About American Express Platinum Card

Are you shopping for a luxury credit card? The American Express Platinum card could be a good fit for frequent travelers who pay bills on time.

Credit card companies have realized consumers are willing to pay for a little luxury.

The American Express Platinum is one of several popular “luxury” credit accounts, which, by our definition, is a credit card that charges between $400 and $500 for an annual fee.

The Platinum’s annual fee is $450, and, like most luxury cards, emphasizes its long-term perks over its relatively pedestrian 40,000 intro points. The company recently announced they would bump up their bonus points on airline purchases, but we’ll get to that in a few minutes.

As with all the credit cards we inspect, this review will do a quick rundown of the Platinum card’s short- and long-term benefits, its fees and penalties and a survey of what some of the more popular personal finance sites are saying about the card.

As we work through this material, we’re going to include the insights of Kaja Olcott, communications director with frequent flyer aficionados Reward Expert.

What the Platinum Offers Now and Into the Future

Whenever you research credit cards you want to get, you should always look at them through a short-term and long-term lens. Doing so will help you understand which card is best for you and will pay the most dividends over time.

Short-Term Benefits: 40,000 Points

At the time of our research, the AmEx Platinum was offering 40,000 membership points to anyone who spent $3,000 with the card in the first three months of owning it. This $3,000 requirement is what credit card companies call the “Threshold Amount”.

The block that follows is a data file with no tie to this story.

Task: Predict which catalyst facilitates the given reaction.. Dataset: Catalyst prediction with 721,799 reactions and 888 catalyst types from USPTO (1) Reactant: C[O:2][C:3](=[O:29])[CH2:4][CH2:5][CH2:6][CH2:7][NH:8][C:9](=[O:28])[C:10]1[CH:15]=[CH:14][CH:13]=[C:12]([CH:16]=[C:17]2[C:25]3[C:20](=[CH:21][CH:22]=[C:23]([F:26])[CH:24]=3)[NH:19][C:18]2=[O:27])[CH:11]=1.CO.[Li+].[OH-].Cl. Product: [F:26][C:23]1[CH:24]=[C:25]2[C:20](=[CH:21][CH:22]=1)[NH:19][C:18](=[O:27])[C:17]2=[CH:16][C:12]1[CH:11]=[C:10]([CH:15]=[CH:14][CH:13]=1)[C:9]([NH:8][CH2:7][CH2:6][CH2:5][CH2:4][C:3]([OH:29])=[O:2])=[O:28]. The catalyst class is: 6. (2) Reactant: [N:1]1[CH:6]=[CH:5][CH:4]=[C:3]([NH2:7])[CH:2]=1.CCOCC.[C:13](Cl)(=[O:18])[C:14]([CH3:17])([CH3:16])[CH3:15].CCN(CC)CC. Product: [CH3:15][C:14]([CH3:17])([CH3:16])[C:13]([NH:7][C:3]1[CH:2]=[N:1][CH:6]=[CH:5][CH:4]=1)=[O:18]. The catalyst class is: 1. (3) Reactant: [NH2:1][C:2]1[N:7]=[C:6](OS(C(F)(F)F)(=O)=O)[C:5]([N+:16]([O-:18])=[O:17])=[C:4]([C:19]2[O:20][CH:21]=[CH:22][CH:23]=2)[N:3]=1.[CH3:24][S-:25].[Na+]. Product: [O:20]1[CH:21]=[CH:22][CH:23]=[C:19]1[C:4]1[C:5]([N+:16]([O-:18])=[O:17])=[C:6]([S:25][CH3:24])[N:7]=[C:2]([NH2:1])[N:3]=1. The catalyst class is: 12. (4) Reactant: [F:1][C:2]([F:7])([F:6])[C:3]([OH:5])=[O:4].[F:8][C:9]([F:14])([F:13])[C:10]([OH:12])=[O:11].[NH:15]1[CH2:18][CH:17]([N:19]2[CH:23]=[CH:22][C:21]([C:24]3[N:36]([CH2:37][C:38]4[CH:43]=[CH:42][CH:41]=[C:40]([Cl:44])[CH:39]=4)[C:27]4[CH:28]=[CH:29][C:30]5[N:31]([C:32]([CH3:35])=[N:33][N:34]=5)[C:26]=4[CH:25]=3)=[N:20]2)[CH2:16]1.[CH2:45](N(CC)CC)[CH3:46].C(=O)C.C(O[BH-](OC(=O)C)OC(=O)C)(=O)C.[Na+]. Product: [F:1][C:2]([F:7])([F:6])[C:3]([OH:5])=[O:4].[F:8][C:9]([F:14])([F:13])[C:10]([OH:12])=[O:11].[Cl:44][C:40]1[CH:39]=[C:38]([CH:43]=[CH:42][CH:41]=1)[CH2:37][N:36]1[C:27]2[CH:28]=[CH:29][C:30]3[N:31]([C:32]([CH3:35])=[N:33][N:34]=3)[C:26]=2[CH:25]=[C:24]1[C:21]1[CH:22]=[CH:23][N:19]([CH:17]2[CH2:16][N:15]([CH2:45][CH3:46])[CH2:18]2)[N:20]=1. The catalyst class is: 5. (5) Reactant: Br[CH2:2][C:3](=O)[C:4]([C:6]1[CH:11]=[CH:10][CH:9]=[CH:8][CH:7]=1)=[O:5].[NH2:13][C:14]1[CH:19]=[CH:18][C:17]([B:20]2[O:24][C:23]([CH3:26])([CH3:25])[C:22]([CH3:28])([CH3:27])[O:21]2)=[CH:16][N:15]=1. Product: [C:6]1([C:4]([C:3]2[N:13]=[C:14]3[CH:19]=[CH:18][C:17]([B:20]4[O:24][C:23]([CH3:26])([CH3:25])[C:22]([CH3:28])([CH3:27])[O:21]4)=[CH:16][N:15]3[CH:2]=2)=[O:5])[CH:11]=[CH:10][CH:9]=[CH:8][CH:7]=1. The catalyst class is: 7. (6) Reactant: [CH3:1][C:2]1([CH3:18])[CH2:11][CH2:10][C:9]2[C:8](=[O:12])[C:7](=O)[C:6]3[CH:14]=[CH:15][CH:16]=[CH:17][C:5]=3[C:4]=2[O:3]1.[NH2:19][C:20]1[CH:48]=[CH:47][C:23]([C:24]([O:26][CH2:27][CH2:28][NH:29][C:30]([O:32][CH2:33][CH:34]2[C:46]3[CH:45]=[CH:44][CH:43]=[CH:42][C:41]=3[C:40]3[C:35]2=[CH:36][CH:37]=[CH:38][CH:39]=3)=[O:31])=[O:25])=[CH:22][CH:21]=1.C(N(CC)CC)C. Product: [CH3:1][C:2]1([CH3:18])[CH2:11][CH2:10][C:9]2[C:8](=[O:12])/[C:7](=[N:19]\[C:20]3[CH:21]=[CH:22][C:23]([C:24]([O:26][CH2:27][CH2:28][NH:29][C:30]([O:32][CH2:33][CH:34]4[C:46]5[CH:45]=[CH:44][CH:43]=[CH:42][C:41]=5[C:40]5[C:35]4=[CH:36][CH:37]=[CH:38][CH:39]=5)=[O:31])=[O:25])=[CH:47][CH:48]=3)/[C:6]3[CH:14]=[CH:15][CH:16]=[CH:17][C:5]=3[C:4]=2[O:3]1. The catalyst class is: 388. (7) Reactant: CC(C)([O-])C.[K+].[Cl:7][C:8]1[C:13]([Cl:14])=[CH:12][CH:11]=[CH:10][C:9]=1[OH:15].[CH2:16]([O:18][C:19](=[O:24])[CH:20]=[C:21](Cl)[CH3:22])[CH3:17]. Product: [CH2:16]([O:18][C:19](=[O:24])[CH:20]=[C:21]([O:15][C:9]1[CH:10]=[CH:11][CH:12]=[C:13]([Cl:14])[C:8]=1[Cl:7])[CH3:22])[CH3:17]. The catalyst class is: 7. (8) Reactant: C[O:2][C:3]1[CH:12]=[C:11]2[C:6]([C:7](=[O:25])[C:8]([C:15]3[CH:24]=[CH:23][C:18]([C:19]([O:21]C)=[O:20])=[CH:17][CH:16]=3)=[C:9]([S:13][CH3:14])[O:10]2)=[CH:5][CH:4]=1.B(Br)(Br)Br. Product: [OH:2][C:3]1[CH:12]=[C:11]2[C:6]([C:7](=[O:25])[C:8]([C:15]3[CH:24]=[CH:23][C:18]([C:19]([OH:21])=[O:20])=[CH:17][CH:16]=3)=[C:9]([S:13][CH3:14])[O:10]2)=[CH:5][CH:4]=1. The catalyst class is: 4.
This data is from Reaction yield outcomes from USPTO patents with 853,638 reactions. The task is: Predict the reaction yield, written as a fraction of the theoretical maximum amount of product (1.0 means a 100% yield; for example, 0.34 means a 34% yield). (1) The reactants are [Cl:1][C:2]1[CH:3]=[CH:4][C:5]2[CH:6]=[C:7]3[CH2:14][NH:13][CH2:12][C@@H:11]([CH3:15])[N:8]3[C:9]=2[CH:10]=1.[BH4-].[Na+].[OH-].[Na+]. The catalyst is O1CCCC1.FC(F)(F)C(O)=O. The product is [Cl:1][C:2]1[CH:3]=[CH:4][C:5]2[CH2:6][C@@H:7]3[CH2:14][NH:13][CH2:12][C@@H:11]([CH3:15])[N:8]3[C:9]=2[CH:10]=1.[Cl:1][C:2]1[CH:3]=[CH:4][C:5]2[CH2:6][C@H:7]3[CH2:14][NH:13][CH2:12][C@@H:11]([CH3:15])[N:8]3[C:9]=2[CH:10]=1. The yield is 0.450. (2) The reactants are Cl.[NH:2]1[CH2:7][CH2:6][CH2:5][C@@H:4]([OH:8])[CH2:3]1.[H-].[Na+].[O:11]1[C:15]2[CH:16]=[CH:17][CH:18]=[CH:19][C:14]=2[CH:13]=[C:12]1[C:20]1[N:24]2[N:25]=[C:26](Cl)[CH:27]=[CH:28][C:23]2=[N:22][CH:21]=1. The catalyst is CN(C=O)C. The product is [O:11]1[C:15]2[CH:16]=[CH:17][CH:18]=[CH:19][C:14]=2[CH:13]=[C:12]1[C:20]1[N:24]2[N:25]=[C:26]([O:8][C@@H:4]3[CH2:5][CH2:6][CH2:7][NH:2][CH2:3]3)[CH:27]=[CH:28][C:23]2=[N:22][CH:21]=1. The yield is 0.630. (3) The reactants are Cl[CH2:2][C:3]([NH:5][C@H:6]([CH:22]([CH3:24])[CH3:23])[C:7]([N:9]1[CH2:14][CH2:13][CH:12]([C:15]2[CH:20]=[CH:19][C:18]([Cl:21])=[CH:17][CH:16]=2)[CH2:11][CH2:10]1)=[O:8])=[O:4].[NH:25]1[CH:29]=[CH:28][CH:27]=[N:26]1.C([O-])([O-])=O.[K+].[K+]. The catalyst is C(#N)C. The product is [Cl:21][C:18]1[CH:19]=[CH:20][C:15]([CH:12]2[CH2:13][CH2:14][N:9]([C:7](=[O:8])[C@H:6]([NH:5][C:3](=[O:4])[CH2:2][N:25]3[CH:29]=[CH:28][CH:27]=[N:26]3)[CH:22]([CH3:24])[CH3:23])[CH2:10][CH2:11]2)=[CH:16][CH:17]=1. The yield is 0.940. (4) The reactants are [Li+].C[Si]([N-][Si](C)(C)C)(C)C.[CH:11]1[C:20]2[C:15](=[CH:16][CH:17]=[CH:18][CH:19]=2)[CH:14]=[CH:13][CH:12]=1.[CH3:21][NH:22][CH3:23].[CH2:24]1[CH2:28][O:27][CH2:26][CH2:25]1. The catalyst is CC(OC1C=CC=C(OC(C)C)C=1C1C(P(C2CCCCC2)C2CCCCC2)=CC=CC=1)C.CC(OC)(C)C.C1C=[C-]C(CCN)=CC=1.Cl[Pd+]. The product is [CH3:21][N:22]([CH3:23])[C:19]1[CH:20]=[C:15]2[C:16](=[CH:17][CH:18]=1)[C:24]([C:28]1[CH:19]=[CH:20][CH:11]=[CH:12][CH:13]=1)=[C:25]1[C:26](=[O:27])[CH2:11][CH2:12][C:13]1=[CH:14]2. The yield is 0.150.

Once you hit the threshold amount, it could take up to eight weeks for your points to show up on your account. You can use those points in the AmEx Membership Rewards program, where you can purchase gift cards, merchandise and travel.

Your points will have different dollar values depending on what you buy. Travel purchases are a 100:$1 value, so 40,000 points are worth $400 in travel booked through the Membership Rewards portal.

Platinum members do not get redemption bonuses when they book through Membership Rewards, whereas Chase Sapphire Reserve and Chase Sapphire Preferred cardmembers get 25% and 50% bonuses, respectively, when booking through Chase Ultimate Rewards.

Long-Term Benefits: Travel, Travel, Travel

If you judge the Platinum card by its short-term benefits, it might seem like a super-overpriced card to wield in your wallet. But as with most other luxury cards – Sapphire Reserve and MasterCard Black, for example – the card’s real power lies in its long-term benefits.

As with competing luxury cards, the long-term perks of the Platinum are all travel-related:

  • 5x points bonuses airfare purchases made on airline websites or through Membership Rewards
  • Points transfers to the Starwood Preferred Guest (SPG) program
  • Points transfers to 17 airline frequent flyer programs
  • Yearly $200 reimbursement on airfare purchases
  • Free entry into Priority Pass, Centurion, Delta SkyClub and Airspace airport lounges.
  • Complimentary gold status with SPG and Hilton HHonors

The cash value of these perks is immense because of the quartet of lounge entries you get – those alone are worth nearly $1,000 and give you access to around 1,000 lounges.

AmEx’s 5x points bonuses on airfare purchases was a new perk at the time of research, and Reward Expert’s Kaja Olcott said it’s no coincidence that American Express announced the big bonus shortly after the Chase Sapphire Reserve came onto the scene in 2016.

“American Express’ announcement about the airline bonus is, overall, great news,” Kaja said. “It’s a hint of a trend of elite cards following suit with the Chase Sapphire Reserve.”

But the bonus wasn’t just a reaction to Chase’s competing card; customers had been hoping for a new benefit for a long time.

“When AmEx and their Platinum program announced its upgrade,” Kaja said, “it was a long time coming because people were waiting on that.”

And people were eager for more travel perks because, as you’ve probably guessed by now, luxury cards are designed for frequent travelers who enjoy luxury when they fly. And when it comes to that class of people, Kaja says the Platinum’s lounge privileges are unmatched.

“Amex is great for the very frequent flier, and if you’re spending a lot on flights, it’s very lucrative,” she said. “AmEx has 17 airline transfer partners, whereas Chase has seven.”

The Fees and Penalties